On December 28, 2011, a lone wolf strolled into California and history. He crossed the border just north of the town of Dorris, CA, on the edge of the Lower Klamath National Wildlife Refuge. In the first of a series, we’ll follow his path step by step through the Golden State, taking a look at some of the amazing scenery along the way. This summer, I began tracing OR-7’s path through Oregon and California on Google Earth, using maps created by the California Department of Fish and Wildlife as a guide. OR-7 traveled through some of the most spectacular country the North State has to offer, from high desert and lava beds, to high peaks, dense forests, and deep canyons. This is my backyard, the places I camped, hiked and fished as a child. The knowledge that Journey may have walked the same woods, trails and paths that I did is a stirring thought. It is my pleasure to take readers along as I retrace his historic path. Please note that I am relying on data originally gleaned from his GPS tracking collar, which broadcasts his location once a day. The maps created by the California DFW are generalized, plotting one point to another. I take this information and combine it with my knowledge of wolf behavior to estimate where he traveled. If I make inferences about his behavior or motivations, it is because I am trying to imagine what a wolf would do in certain situations. It may not be 100% correct, but by overlaying his path on Google Earth, you can really get a sense of the landscape he traveled through.
The Lower Klamath Wildlife Refuge is situated on the border of Oregon and California and is a favorite bird-watching location for many Americans. The refuge’s location on the Pacific Flyway makes it an important stop for migrating waterfowl. A protected area, the refuge was a good choice for OR-7 to enter the Golden State. The majority of the LKWR is wetlands, great for migratory birds, less than optimal for a wolf. OR-7 stuck to the western edge of the refuge, staying west of Sheepy Lake, although he did briefly make a few excursions deeper into the refuge. He didn’t linger in the LKWR for long, and headed out into BLM land heading southeast. He passed close to a few scattered farms, and once skirted a large industrial farm. Following a long ridge known as Big Tableland, he moved in a nearly straight line, covering 31 miles from December 28 to December 31. He passed near Mount Dome, an impressive shield volcano overlooking the Lava Beds National Monument. Leaving farmland behind, he traveled through BLM managed land and Forest Service land, entering the Modoc National Forest. On January 1, his signal indicated that he had skirted the southwest corner of Lava Beds National Monument.
Lava Beds NM is one of the gems of California, a preserved record of the North State’s volcanic past. Here, lava tubes and caves can be explored, cinder cones rise from the landscape, and basalt lava flows transform the high desert into a bizarre moonscape. Much of the monument is high desert country, a familiar biome to OR-7, after crossing central Oregon. Lava Beds National Monument is located in Siskiyou County, California, north of Tionesta. It is accessible from HWY 139 and 161.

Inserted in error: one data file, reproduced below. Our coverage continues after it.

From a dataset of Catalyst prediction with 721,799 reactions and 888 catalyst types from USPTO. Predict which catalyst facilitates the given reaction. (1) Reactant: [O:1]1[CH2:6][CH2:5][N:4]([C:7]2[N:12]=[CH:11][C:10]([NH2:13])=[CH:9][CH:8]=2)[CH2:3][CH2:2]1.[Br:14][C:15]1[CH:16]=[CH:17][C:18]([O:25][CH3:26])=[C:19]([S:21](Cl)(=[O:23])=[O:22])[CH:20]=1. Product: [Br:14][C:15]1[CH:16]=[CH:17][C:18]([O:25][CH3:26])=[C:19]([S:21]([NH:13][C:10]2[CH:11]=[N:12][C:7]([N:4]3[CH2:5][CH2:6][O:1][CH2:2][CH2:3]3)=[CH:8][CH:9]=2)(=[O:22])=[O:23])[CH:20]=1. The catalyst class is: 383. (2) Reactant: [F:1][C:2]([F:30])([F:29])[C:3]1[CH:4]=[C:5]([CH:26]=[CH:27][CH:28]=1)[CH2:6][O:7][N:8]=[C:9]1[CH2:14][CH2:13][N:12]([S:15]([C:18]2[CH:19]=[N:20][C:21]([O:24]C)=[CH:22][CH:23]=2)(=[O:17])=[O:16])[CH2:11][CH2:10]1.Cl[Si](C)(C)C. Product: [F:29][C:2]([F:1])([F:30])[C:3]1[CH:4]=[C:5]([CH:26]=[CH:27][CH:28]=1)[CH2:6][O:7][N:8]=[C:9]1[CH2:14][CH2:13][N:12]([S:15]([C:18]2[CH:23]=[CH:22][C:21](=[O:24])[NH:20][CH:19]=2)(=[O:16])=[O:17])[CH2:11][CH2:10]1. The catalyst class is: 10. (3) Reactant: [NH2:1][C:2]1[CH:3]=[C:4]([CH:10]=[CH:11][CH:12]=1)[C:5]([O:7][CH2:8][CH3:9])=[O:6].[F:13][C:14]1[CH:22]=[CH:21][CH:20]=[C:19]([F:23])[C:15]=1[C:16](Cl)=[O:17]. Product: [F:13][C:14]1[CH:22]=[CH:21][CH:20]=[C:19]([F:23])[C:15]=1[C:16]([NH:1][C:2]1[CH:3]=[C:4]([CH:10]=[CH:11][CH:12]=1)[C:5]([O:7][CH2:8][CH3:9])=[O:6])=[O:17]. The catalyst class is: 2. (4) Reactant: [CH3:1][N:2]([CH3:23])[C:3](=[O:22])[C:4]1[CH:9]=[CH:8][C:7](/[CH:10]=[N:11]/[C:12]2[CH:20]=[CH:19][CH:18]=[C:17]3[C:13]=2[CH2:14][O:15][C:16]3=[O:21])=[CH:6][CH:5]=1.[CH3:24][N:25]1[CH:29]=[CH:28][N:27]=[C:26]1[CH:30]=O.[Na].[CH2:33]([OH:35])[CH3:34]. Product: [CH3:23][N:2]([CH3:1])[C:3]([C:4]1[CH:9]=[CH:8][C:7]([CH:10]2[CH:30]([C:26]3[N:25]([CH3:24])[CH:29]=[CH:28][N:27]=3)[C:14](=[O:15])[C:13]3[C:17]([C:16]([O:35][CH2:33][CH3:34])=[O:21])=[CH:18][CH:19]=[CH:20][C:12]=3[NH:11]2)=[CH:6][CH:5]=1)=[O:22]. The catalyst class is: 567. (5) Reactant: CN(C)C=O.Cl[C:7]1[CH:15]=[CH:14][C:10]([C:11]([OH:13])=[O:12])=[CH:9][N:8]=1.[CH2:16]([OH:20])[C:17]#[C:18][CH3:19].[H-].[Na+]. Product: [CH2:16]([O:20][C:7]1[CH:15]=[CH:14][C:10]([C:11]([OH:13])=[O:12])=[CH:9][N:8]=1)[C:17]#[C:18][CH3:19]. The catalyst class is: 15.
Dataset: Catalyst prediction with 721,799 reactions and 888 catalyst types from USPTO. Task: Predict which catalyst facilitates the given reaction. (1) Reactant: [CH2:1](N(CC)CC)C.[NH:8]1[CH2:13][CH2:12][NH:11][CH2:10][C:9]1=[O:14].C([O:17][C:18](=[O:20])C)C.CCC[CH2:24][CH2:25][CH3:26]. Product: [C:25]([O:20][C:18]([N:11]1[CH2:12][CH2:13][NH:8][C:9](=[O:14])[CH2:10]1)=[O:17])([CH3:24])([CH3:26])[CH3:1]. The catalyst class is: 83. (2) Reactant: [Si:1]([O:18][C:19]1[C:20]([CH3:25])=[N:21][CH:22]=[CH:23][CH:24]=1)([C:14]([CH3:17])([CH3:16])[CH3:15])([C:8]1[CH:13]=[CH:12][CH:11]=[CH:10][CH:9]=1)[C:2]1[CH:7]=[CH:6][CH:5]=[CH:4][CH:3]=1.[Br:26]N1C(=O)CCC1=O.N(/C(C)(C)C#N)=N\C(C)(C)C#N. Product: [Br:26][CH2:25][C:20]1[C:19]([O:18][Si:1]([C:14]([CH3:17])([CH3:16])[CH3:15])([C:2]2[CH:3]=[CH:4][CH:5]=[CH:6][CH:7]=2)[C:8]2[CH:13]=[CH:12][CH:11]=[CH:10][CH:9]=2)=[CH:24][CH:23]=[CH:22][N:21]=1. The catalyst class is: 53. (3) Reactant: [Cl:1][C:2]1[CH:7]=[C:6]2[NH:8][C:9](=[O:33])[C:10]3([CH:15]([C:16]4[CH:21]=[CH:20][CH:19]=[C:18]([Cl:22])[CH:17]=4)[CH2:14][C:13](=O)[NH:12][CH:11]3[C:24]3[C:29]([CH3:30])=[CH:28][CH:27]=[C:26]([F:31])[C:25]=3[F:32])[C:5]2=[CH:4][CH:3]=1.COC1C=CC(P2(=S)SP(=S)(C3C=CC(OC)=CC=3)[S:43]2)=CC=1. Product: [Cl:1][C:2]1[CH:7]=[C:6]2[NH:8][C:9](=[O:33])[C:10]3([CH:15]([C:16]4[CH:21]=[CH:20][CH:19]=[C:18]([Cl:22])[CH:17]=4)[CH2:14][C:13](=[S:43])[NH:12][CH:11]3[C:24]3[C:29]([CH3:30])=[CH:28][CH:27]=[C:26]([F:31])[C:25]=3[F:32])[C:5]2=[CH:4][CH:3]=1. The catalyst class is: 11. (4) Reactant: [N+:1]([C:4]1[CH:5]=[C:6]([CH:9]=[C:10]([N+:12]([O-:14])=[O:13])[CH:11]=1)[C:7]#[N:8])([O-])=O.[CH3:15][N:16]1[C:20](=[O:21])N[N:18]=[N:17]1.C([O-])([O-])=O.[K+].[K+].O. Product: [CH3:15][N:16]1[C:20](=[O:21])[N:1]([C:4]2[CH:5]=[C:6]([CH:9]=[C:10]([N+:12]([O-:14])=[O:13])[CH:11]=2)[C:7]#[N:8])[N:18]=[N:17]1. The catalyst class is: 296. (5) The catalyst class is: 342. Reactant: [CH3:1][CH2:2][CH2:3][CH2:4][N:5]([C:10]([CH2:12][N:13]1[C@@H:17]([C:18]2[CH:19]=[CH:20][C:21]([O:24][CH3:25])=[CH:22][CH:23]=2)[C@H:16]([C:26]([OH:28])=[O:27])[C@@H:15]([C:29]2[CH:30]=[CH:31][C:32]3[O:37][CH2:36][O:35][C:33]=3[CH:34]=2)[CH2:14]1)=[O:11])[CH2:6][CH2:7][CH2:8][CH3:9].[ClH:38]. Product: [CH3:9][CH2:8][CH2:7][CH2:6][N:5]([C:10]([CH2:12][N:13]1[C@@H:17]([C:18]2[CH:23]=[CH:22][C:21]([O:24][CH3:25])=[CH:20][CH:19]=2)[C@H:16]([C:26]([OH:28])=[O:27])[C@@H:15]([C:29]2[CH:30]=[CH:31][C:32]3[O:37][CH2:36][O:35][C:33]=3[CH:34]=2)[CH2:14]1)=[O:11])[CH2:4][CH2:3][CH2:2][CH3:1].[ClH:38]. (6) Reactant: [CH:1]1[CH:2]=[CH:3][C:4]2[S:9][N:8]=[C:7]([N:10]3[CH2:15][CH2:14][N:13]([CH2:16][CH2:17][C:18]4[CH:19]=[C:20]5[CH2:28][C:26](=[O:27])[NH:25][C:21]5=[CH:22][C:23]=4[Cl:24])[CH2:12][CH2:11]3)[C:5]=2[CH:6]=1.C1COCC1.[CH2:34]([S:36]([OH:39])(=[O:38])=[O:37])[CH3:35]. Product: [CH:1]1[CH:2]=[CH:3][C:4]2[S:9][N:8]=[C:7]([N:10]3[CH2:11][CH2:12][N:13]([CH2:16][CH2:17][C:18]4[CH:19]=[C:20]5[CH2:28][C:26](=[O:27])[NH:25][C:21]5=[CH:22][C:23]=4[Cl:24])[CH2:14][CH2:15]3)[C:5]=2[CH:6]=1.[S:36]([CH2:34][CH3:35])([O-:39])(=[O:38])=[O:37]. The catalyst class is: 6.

The land that became the Lava Beds monument was long home to the Modoc people. Rock art and petroglyphs abound, and during one of the darkest era’s of American history, Captain Jack, leader of the remnants of the Modoc tribe, famously stood off the U.S. Army by taking shelter in the lava tubes here. 150 men, women and children endured the severe Modoc winter in what is now known as Captain Jack’s Stronghold, a natural lava fortress. Wolves would have found ample prey, mule deer and elk, and myriad smaller prey including marmots and pika. OR-7 did not linger, however, and after passing near (or even climbing) Cinder Butte, he moved on, pressing ever south.
From Lava Beds, OR-7 encountered yet another volcanic wonder of California: Glass Mountain. Glass Mountain and its sister peak, Little Glass Mountain, are side vents of the larger Medicine Lake volcano. Glass Mountain and Little Glass mountain are steep-sided obsidian flows, nearly treeless and spectacularly stamped onto the landscape. OR-7 may have passed very close to this place, although the steep, jumbled obsidian makes for tough travel and wolves generally take the easier route to conserve energy. Glass Mountain and Medicine Lake are public land administered by the Forest Service. Campgrounds at Medicine Lake offer camping, accessible from Forest Service Road 43N53, which connects to Tionesta Road.
From Glass Mountain, he followed a line of peaks south by southeast, passing Lyon’s Peak, Black Mountain and Border Mountain. He seemed to stick to the high country, letting the natural contours of the land direct his movements. These mountains overlook a the Burnt Lava Flow, a veritable sea of bare, un-vegetated lava. At Border Mountain, he turned southwest for the first time since entering California. He traversed the gently rolling, timbered lava flows and climbed the cinder cone Round Mountain to Indian Spring Mountain, where he turned east again rather than cross the immense, nearly bare lava flow to the west. He headed southeast along the White Horse Mountains, and then turned southwest, crossing the lava flow and entering Shasta County just north of Timbered Crater. OR-7 passed through this landscape in the middle of winter. Cloaked in snow, this country would have looked far different from the way most people see it. Humans are generally a summer visitor here. Wolves are perfectly adapted for winter conditions, with thick fur and wide, webbed paws for traveling over snow.
In the next post in the series, we’ll take a look at OR-7’s travels through Shasta and Lassen Counties during January, 2012.